There is no guardianship in my culture. Somehow closest relatives take on the duty, usually grandparents or aunts and uncles. Few months ago my closest girlfriend mentioned that she does not see her family fit to raise her child if anything happens to her, she KNEW I would step in. (Remember, guardianship is not in our culture). I was caught off-guard and mumbled something along the lines of her being silly and that she will live to see her grandkids and stuff like that. I am single and never wanted to have kids. I am too selfish to take on additional responsibility and I am not good with kids at all. So, I still wonder how she came up with that…

  12. In our situation we chose something similar to option D. We chose this couple close to our age who tried for years unsuccessfully to have children. We chose them over our brothers or parents because they would raise our daughter most like we would. They happily agreed and we have PLENTY of life insurance so that it would not be the slightest financial burden on them. The good news is that they now have two small children somewhat close in age to our daughter so she would now have “siblings.”
    We also know that they would never interfere with our daughter having a close relationship with our families. It simply came down to “who would raise her like we would?”

  13. I’m one of those people who really likes to know what the contigency plans are for emergencies, so before our son was even born, we had decided who we would like to be guardians, approached that couple.

    The couple happens to be one of my husband’s aunts and her husband. They have a pair of twins, aged 7. My mother-in-law is the oldest of 5 sisters, all of whom live within one hour of each other, so she would definitely have the family support, including the help of our son’s grandparents.

    The aunt and uncle agreed on the condition that we would re-evaluate the choice in ten years, which I think is perfectly reasonable given that in ten years, we will likely be up to our goal of 4 kids and the two twins will be moving out of the house on their way to college, so the aunt and uncle’s lifestyle would change drastically by taking on another set of kids.

    By that point, we will probably be in a permanent home (my husband is in grad school) and connected more strongly with other people in our community, so our choice will probably change. Also, it is highly likely that one of my husband’s numerous cousins or siblings will be married and have kids closer to our kids’ age, and will be a better choice than an aunt and uncle.

  14. I think it all depends on the age of the children in question and their relationships to the people who would potentially serve as their guardians. Are there grandparents in the picture? Your guardian may not live near enough to them to provide grandparent access. I assume that if your children need “guardians” both of you will be deceased. That said, if your children are minor, leave your estate to your children. Their guardians may use the money for the care and upbringing. I wouldn’t worry too much about “lifestyles” and common values. Your children will be traumatized by your untimely death. They’ll need someone most importantly, to care for them not only physically but emotionally. And that’s why I would select as guardian someone to whom your children are close to emotionally. It may NOT be a relative. And also, it’s imperative that you tell your guardian-to-be what your wishes are and give them appropriate copies of the will.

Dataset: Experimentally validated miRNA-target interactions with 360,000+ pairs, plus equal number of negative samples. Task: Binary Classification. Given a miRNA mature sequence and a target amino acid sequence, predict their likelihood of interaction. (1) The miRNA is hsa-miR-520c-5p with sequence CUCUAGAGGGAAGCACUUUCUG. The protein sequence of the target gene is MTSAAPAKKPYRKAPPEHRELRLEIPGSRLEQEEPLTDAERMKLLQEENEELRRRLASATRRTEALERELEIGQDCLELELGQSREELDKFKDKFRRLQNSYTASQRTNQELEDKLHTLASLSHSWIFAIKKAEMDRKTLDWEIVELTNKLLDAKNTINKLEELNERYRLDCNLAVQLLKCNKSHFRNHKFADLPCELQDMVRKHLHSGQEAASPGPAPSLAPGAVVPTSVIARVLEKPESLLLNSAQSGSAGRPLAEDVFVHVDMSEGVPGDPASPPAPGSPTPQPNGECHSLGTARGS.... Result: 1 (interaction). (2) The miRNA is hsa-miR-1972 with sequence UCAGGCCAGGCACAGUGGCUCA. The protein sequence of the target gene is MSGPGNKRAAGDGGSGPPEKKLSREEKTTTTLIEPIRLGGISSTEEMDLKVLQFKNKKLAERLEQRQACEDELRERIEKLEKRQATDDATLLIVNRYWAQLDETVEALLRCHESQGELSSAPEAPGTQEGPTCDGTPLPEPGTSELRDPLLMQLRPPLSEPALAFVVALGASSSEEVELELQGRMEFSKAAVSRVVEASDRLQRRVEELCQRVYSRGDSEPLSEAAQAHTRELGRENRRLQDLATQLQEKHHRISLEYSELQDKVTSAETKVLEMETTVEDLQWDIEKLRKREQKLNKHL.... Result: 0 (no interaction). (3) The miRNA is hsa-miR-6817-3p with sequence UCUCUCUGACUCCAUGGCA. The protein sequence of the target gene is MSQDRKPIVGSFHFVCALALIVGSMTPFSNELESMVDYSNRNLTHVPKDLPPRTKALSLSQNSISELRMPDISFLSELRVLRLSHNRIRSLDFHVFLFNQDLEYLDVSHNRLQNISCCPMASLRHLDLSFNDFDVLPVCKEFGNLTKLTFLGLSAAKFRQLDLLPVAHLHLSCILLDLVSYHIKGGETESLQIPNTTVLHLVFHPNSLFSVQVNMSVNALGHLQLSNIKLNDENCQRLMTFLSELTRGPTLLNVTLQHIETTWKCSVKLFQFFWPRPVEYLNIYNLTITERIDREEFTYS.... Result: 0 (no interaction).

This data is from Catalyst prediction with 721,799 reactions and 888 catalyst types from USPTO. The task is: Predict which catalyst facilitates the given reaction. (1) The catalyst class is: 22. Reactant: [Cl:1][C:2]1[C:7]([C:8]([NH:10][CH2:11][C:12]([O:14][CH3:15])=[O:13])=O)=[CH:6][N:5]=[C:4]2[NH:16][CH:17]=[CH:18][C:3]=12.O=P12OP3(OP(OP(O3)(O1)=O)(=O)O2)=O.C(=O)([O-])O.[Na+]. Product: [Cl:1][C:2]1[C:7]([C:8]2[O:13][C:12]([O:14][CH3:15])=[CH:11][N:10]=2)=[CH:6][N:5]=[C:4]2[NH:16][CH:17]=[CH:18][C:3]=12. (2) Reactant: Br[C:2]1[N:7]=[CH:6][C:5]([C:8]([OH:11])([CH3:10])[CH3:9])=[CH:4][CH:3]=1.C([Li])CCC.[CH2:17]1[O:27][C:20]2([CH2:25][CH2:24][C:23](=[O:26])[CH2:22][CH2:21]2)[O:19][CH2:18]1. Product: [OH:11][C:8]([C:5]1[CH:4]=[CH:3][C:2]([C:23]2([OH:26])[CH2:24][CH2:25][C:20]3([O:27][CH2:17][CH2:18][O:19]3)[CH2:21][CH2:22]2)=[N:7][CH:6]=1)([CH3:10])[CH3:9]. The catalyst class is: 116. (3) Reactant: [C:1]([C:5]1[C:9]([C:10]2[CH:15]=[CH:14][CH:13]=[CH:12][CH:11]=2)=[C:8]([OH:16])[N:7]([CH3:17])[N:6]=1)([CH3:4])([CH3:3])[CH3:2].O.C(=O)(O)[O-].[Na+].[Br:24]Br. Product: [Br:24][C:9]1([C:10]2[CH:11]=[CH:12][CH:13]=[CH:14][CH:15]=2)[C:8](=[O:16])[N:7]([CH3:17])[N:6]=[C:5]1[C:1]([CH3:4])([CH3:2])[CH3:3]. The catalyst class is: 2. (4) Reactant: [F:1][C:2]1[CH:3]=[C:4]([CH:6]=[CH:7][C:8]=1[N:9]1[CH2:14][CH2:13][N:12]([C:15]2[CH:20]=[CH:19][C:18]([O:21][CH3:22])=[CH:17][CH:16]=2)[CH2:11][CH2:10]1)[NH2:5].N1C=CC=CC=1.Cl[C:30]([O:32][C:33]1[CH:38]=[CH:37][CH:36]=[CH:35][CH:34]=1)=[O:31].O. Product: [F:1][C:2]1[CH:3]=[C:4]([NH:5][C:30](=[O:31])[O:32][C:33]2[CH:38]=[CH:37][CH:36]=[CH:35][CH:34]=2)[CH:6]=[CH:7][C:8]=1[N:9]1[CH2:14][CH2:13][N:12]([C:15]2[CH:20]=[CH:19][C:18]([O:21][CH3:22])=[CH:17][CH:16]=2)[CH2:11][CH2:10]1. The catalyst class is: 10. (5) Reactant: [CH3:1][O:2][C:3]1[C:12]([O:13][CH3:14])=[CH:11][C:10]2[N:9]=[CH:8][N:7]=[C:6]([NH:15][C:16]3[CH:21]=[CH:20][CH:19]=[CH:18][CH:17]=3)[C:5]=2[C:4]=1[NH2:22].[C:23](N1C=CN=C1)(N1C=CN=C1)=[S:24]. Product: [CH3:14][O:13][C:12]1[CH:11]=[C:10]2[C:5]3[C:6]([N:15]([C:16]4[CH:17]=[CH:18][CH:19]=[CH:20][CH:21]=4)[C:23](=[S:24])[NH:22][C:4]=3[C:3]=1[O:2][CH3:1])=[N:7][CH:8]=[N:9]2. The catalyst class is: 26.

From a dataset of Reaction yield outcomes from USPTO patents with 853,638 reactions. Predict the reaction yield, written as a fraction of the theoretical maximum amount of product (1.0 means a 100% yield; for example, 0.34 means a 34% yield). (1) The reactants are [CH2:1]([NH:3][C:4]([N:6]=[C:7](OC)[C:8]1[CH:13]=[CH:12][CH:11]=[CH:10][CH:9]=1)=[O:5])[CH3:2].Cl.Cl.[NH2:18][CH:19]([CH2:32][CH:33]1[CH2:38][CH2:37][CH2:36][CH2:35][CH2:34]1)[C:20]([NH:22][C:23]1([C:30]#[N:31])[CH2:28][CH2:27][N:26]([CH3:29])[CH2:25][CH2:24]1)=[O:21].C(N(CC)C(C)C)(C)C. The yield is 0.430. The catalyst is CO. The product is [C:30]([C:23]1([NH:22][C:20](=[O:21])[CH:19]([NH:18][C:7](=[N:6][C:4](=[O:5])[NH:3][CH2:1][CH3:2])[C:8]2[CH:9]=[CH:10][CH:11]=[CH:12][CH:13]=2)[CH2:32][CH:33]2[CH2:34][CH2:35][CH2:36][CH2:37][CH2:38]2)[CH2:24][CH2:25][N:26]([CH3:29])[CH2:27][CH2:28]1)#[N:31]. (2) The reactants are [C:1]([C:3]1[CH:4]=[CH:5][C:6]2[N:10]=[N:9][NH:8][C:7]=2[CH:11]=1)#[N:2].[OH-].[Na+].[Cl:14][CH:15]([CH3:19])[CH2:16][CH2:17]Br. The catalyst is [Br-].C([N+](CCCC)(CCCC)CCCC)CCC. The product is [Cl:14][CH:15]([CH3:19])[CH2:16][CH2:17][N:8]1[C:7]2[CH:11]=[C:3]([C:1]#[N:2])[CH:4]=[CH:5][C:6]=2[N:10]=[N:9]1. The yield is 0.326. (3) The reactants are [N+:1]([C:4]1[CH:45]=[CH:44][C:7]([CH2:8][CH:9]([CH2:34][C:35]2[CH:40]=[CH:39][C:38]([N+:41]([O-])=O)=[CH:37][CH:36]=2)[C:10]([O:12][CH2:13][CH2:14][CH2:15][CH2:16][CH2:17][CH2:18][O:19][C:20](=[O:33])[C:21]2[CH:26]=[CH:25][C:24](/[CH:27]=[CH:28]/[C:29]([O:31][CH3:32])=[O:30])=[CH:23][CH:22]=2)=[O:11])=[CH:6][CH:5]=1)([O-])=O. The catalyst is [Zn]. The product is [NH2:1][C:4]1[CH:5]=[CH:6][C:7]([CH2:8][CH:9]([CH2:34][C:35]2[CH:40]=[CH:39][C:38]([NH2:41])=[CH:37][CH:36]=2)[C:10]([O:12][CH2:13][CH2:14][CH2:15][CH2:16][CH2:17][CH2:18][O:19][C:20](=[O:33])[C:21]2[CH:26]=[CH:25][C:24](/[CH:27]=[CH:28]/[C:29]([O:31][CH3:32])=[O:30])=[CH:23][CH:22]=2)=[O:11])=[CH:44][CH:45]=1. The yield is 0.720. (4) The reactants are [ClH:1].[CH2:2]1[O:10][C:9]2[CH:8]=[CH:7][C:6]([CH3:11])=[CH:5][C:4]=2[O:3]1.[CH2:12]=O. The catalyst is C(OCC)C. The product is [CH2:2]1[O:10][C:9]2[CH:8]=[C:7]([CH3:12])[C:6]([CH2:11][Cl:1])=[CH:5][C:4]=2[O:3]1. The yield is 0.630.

15. I have close relatives that have dealt with the problem like this – they named one person a live-in guardian and put another in charge of the finances, so they have to work together. This creates a natural checks and balances system. The parties know each other but are on different sides of the family. Just thought I would add that as an option as well.

  16. I’m curious how much of the time you spent discussing the situation with the potential guardians. Did they know they were being considered?

  17. You didn’t list the cons of Option A.

    Option D sounds like a good choice. Just because they don’t have any ties with your extended family now doesn’t mean they won’t make the effort to forge those ties once you’re gone. If they share your values for family, wouldn’t they do that, esp if they live close by?

    Option E is also a good choice if she’s willing to take care of 2 (and maybe 3 children) suddenly. The guardian DOES NOT have to be the same people who manage your children’s finances.

    If you separate the management of money and guardianship out, you could find different sets of people who can help raise your kids well and another set who can manage their inheritance well.

  18. I think E sounds ideal. The others are right, the finances should be taken care via life insurance, trusts etc. What I wanted to add was that the finacial doesn’t have to be all of nothing. You could set some up to go directly to the guardian for the children’s day to day and have someone else set up for long term eg college money. So there can be 2 or more pots of money.
    I also want to echo the fact that you need to make a decision one way or the other. You can always change it/tweak it at a later date, but you need to get something in place, now.